If necessary, I’ll set up another channel or two for harmonizing the synth parts/hooks. Copy+paste them in and band pass filter them while re-pitching them down a 5th, or up an octave, or whatever is necessary. Pan them opposite their original track’s audio, and maybe a gate or some reverse tricks on these layers to create complexity.


This is awesome. I just figured this technique out a couple weeks ago. Master jam as reference. Then solo record the individual tracks. Then cut and arrange. Duh…I should’ve known this 20 years ago :joy:

Thanks for sharing this tip btw


Ok, but apart from the additional equipment, is there any software that allows for sequencing midi program change? Will for example ableton intro/standard?

thanks everyone for the contributions you gave so far!

however i just want to clarify that the solution i’m looking for is exactly to avoid any improvised / live-jam recording. i’d like to lay down all the patterns and their variations on a grid, experiment different sequences and find the final optimal combination to record a kind-of-a-song.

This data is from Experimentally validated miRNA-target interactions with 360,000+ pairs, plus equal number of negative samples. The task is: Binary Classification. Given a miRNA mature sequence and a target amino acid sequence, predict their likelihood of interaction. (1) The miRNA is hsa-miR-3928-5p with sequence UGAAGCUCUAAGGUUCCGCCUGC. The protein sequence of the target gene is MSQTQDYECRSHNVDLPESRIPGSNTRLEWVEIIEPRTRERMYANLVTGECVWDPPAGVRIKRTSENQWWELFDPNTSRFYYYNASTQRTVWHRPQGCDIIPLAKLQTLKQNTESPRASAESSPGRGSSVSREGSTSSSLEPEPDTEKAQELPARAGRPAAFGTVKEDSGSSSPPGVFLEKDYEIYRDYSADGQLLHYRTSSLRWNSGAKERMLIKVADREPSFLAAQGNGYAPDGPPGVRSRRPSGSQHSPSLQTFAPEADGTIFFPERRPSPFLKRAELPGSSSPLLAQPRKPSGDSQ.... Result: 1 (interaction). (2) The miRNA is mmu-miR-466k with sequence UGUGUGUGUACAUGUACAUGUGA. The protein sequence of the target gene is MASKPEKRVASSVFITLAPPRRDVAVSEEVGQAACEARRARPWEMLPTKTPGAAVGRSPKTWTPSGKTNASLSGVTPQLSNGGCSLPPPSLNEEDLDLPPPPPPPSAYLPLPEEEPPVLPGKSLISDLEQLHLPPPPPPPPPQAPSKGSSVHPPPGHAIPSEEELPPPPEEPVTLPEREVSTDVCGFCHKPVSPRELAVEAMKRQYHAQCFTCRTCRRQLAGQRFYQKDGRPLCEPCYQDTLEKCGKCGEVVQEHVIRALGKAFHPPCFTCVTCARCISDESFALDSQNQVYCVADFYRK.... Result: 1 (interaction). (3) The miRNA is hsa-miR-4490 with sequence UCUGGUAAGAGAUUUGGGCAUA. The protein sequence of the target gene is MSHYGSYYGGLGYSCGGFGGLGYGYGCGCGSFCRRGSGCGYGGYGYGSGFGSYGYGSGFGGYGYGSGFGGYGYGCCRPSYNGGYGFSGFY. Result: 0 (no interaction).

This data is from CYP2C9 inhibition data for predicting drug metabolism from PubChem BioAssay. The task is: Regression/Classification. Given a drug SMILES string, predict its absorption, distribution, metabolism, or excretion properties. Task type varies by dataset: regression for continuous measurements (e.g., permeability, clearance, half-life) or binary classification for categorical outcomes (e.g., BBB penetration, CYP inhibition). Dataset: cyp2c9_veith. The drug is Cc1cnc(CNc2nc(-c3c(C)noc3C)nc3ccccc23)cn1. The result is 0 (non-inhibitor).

If chaining pattern on the m:s wasn’t so poorly implemented or if it had the over bridge capabilities of the big brother digitakt I would be already more than fine

Why not multi track record each track/pattern into ableton, then arrange the recordings?

Well you’d lose any CTRL-ALL stuff that could be useful to have recorded.
Also, there’s a lot of energy in a realtime performance that can’t be recreated one track at a time.

Overall, there are reasons for and against. You just gotta do what’s right for you.


Basically sounds like a great method for arranging. Will try it tonight. A question about the solo parts:

So you separate the interesting parts, for example a eight bar loop, from the rest. Do you put all the selected parts first into session clips or do you carry on in the arrangement view directly?

Found the idea interesting to have all the parts in clips an start to record the final mix from there.

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Arrangement because that’s the point of using the DAW in the first place. But if you prefer to jam them out in session view to come up with an idea for arranging, then go for it. Either would work. Whatever helps you finish a song.